Swedish government could allow law enforcement to use facial recognition 

Earlier this week, Sweden’s government announced plans to enable law enforcement to use real-time facial recognition technology via cameras in public areas, as a way of aiming to identify individuals suspected of specific crimes.

This announcement follows the European Union’s adoption of regulations in March that govern artificial intelligence usage. These rules prohibit real-time facial recognition in public spaces, except for certain law enforcement scenarios.

In December, the Swedish government initiated an enquiry into expanding law enforcement’s camera surveillance capabilities, including the use of facial recognition technology. 

Justice Minister Gunnar Strommer, during a press conference, shared that the inquiry’s findings were presented to the government on Monday. He stated that the aim was to provide the necessary insights to advance the use of cameras in crime prevention.

The EU’s exceptions permit the use of facial recognition technology for a number of reasons. These reasons include: locating missing people, looking for or tracking suspected victims of human trafficking, or preventing imminent threats to the public such as terrorist attacks.

It also allows the technology to identify people suspected of committing certain criminal offences, but strictly within the context of working on specific investigations and not just for preventive purposes.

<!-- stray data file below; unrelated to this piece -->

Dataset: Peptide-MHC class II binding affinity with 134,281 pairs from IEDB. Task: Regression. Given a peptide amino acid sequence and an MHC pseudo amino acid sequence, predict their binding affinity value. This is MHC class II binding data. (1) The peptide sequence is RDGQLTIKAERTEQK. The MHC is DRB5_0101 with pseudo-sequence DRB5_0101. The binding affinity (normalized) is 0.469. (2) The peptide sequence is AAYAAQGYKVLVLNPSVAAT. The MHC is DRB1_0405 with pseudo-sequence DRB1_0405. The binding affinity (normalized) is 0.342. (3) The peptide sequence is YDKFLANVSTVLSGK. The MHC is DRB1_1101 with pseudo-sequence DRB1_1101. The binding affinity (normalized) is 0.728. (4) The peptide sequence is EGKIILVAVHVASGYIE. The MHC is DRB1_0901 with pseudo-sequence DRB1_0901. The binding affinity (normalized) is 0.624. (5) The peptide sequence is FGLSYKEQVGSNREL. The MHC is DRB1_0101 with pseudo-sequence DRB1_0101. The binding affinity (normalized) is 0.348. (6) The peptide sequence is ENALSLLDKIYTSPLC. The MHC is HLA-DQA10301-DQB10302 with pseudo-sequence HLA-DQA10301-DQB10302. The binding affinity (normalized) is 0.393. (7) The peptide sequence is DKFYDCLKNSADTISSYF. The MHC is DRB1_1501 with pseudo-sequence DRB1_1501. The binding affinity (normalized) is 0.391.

Strommer expressed overall support for the proposal after noting that the enquiry had thoroughly considered the balance between privacy concerns and effective crime-fighting. 

He also mentioned that the government would now focus on finalising the details of the plan, However, he noted that no official implementation date has been set at the moment. 

Kazimir Aberg, who led the enquiry, said that police should only be allowed to use facial recognition technology after authorisation from a judicial authority, and only for serious crimes that carry a four-year prison sentence or more. 

He added: “Facial recognition in real-time in public places should be allowed for crime-fighting purposes to the extent that the EU’s AI regulation allows.”

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